On the Corner

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You hear them out on the playground.

“He did it first!”
“Everybody else is doing it.”
“He is no good, and he had it coming.”
“I had to do it or nobody would like me.”
“But I made up afterwards.”
“They’re all against me– nobody likes me.”
“But I couldn’t have gotten it any other way.”


Some of these playgrounds have elevators in buildings with 57 floors. No, not kids. You hear such statements from anyone with poor conscience development.

Conscience–what is it? We can’t see it, find it, smell it or touch it. But–its presence can be inferred from behavior. It can be developed. It can be measured. And we know for sure when it’s not present. We even have a name for people without a conscience. We call them psychopaths or sociopaths. It’s an antisocial personality disorder.

The conscience is not a single, internally consistent set of principles of right and wrong. It’s much more than that. It has many faces. “It may be the voice of experience. It may be rigorous in some matters, not in others. It may prevail over temptation. Or it may be sort of a gadfly, which does not prevent a person from doing what he thinks he ought not to do but only prevents him from enjoying it.” (Jersild)

So–the development of the conscience has something to do with socialization. In other words, it’s contagious. We get it from others. And it starts with parents. I suppose the word identification explains it best. Kids identify with their parents–whether we like it or not. Where there is a strong positive identification with a positive parent, you’ll see positive conscience development. The child becomes “like” the parent and begins to adopt the parent’s values about what is right and what is wrong. Oh, oh–that means morality is caught like a disease.

The kind of discipline used also is a factor in conscience development. Physical discipline delivers such strong sensations that the reason for the discipline gets lost in the process. Learning does not take place. There is no closure on the concepts of right and wrong in relation to the act for which the punishment was administered. Similarly, identification takes place. The administration of pain is modeled. Avoidance of pain is learned. The morality becomes: “It’s okay if you don’t get caught.”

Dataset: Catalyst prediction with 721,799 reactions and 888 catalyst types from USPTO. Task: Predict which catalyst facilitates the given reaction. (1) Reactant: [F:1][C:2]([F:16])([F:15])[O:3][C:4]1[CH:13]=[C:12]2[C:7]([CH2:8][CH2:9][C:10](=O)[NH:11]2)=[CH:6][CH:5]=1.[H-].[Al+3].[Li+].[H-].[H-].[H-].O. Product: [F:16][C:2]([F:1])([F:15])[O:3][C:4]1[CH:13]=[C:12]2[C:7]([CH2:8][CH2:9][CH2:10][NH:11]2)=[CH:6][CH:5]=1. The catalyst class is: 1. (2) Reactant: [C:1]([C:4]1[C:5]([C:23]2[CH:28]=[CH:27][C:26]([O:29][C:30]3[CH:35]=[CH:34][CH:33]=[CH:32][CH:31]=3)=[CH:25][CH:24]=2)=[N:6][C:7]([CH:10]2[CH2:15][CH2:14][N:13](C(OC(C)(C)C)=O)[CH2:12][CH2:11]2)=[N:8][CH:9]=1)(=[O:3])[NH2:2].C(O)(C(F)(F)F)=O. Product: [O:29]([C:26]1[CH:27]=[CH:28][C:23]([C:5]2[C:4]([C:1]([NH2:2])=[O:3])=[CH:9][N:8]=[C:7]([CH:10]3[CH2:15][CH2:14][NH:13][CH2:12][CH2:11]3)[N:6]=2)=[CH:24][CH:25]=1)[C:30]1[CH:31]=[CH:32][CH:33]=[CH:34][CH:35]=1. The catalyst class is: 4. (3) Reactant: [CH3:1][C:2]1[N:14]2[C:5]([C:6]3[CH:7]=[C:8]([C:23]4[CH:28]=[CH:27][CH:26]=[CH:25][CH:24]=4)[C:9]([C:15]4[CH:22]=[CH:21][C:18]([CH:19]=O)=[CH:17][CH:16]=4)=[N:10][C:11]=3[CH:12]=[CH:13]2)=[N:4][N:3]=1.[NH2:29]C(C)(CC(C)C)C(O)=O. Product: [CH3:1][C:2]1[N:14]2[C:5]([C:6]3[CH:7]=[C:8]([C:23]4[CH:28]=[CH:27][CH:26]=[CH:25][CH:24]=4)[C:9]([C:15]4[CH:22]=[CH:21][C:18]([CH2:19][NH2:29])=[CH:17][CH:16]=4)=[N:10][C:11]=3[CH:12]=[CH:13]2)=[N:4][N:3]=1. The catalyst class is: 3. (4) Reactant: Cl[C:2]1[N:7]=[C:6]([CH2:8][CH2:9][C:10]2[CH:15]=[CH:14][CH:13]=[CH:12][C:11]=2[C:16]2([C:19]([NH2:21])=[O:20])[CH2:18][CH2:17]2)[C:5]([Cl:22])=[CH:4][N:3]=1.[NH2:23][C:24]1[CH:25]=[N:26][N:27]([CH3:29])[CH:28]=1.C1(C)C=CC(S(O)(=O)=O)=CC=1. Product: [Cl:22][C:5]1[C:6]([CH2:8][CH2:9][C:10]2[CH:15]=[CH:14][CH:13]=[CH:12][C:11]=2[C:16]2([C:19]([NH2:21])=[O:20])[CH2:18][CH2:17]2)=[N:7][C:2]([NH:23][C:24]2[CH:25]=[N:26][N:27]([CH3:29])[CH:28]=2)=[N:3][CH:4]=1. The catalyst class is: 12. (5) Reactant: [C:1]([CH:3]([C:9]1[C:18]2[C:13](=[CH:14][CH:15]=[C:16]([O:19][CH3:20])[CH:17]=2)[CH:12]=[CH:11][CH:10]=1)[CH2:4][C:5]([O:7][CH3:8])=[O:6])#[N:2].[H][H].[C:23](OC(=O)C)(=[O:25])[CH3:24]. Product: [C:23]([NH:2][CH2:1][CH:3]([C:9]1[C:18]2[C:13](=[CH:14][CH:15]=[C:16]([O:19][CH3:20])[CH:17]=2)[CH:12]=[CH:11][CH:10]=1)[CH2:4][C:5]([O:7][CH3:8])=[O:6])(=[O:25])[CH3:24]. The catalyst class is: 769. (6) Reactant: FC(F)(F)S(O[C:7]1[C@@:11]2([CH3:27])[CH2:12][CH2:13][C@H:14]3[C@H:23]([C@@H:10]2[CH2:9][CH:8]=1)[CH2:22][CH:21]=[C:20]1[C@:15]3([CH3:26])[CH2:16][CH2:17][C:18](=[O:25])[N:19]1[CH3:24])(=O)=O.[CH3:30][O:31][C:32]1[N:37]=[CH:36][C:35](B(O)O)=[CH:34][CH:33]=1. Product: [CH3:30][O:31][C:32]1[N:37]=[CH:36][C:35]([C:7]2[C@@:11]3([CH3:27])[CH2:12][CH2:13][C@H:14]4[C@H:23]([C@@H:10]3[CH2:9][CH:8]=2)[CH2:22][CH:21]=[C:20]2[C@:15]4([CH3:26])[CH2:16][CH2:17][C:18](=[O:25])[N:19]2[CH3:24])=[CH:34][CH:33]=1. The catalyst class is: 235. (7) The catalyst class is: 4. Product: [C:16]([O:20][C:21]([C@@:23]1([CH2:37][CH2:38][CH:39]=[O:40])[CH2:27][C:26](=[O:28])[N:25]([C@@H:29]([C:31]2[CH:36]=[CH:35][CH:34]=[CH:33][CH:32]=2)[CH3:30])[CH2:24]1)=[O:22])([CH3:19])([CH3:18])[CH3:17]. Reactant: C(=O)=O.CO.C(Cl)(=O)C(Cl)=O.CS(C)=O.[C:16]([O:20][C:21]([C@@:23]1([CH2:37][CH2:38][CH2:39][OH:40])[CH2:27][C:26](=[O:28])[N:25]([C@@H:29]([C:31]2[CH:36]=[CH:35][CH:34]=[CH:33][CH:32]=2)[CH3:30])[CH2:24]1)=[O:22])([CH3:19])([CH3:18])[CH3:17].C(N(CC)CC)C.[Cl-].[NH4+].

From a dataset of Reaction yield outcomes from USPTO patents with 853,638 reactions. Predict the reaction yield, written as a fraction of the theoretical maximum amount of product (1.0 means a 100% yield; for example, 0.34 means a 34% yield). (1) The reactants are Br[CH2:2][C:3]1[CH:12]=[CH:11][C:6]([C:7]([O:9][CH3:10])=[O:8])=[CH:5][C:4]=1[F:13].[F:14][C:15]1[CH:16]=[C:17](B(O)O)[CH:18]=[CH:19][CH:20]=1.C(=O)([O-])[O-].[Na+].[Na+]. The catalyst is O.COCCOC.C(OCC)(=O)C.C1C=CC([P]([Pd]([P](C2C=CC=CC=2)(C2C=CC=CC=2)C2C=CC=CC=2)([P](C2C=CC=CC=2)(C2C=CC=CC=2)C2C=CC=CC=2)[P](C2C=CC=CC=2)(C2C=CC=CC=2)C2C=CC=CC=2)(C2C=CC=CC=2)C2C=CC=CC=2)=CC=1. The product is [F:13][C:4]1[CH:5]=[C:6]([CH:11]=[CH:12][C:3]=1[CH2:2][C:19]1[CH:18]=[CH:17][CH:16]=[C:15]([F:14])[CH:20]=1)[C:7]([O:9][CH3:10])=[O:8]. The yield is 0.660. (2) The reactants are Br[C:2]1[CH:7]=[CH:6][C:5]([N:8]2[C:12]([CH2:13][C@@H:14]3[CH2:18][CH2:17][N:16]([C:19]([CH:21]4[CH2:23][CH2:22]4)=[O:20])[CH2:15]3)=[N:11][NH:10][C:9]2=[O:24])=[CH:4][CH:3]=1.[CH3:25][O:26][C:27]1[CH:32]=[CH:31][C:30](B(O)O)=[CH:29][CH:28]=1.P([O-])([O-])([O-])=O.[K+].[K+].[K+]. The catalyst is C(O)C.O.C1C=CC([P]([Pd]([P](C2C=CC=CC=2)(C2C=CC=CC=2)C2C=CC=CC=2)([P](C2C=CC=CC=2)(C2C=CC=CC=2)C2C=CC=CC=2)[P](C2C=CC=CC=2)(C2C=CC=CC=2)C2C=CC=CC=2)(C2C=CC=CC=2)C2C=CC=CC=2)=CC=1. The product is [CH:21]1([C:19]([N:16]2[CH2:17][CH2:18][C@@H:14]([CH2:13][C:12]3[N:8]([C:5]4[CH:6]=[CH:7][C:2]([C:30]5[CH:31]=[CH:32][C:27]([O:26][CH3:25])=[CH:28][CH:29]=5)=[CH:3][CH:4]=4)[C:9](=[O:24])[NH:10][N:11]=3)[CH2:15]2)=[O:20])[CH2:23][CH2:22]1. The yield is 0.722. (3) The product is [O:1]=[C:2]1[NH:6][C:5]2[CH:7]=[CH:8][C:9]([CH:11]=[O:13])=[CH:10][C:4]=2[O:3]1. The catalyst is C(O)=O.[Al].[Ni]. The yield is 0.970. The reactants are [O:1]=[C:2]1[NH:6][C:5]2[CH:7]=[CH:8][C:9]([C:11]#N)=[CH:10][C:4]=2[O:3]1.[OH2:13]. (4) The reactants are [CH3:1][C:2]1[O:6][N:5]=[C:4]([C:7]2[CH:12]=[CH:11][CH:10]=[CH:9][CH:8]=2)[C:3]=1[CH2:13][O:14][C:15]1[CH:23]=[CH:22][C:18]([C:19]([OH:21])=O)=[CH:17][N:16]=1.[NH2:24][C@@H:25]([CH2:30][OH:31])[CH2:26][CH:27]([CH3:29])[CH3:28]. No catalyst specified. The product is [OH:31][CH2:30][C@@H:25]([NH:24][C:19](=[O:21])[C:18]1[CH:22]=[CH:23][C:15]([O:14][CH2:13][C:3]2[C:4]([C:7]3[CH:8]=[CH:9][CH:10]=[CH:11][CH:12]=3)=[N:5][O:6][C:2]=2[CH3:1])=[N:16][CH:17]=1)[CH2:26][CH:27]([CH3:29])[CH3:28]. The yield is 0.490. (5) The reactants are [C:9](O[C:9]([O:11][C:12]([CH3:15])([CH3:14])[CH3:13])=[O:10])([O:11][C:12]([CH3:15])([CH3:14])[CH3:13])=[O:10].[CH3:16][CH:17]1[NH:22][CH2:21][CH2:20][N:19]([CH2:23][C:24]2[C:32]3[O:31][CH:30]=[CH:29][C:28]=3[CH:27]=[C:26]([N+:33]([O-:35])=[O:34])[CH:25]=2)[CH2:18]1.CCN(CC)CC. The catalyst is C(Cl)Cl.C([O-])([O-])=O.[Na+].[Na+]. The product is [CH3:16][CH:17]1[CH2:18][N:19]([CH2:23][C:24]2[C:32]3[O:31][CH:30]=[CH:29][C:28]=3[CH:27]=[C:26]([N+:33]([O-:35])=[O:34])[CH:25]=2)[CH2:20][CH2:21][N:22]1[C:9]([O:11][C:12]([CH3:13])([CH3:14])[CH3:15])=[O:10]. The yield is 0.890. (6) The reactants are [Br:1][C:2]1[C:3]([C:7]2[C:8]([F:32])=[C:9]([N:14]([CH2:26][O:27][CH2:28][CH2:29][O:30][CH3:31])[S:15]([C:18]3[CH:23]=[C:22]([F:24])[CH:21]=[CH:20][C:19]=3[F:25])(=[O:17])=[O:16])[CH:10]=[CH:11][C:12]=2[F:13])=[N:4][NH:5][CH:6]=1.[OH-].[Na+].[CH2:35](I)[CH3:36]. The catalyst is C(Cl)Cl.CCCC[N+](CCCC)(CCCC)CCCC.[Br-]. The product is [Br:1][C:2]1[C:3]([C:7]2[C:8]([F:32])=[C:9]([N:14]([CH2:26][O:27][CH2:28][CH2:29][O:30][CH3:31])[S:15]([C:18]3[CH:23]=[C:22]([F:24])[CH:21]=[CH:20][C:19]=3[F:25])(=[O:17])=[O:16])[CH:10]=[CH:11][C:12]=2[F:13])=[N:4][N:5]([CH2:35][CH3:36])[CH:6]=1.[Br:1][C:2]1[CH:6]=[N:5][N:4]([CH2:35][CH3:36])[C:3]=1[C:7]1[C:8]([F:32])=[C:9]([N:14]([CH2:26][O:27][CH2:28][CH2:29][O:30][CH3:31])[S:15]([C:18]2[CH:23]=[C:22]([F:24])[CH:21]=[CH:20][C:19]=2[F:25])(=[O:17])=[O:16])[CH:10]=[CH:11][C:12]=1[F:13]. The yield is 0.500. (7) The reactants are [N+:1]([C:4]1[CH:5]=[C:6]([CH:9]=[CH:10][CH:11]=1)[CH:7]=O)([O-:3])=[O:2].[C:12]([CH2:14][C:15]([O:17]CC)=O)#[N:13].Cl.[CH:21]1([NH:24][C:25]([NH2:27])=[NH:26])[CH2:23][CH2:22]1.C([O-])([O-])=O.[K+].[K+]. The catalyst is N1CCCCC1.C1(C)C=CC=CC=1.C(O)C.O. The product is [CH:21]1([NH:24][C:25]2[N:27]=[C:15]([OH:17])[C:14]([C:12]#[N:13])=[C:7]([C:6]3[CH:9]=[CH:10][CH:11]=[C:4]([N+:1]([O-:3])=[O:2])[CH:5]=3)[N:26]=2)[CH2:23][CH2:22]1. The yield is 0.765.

What does one need in order to develop a healthy conscience? First, I’d say we desperately need to know, teach and model what is right. That means we have to avoid that which is wrong. That alone is not enough. We also have to be able to explain to ourselves why something is right or wrong.

Second, people need to feel loved–especially children, who not only need to feel it, they must know it. This means they need to be told on a consistent basis the reality of their love–not just with words–not just with rewards–but with all of the non verbal messages available to the human specie.

Third, we all need to know for sure, and especially children, that those who care for us do not indiscriminately accept everything we do. There must be boundaries which when breached deliver consistent consequences.

If there are no boundaries and no expectations of right choices–if “anything goes” then we seldom live with any kind of guilt. Guilt is the glue that holds civilization together. We need to experience and work through a little guilt in order for a healthy conscience to emerge.

All of us have a parental model whose personality was revealed in the life of Jesus of Nazareth–genuine love–compassionate care–friendly, fair firmness–completely consistent. Identify with him.

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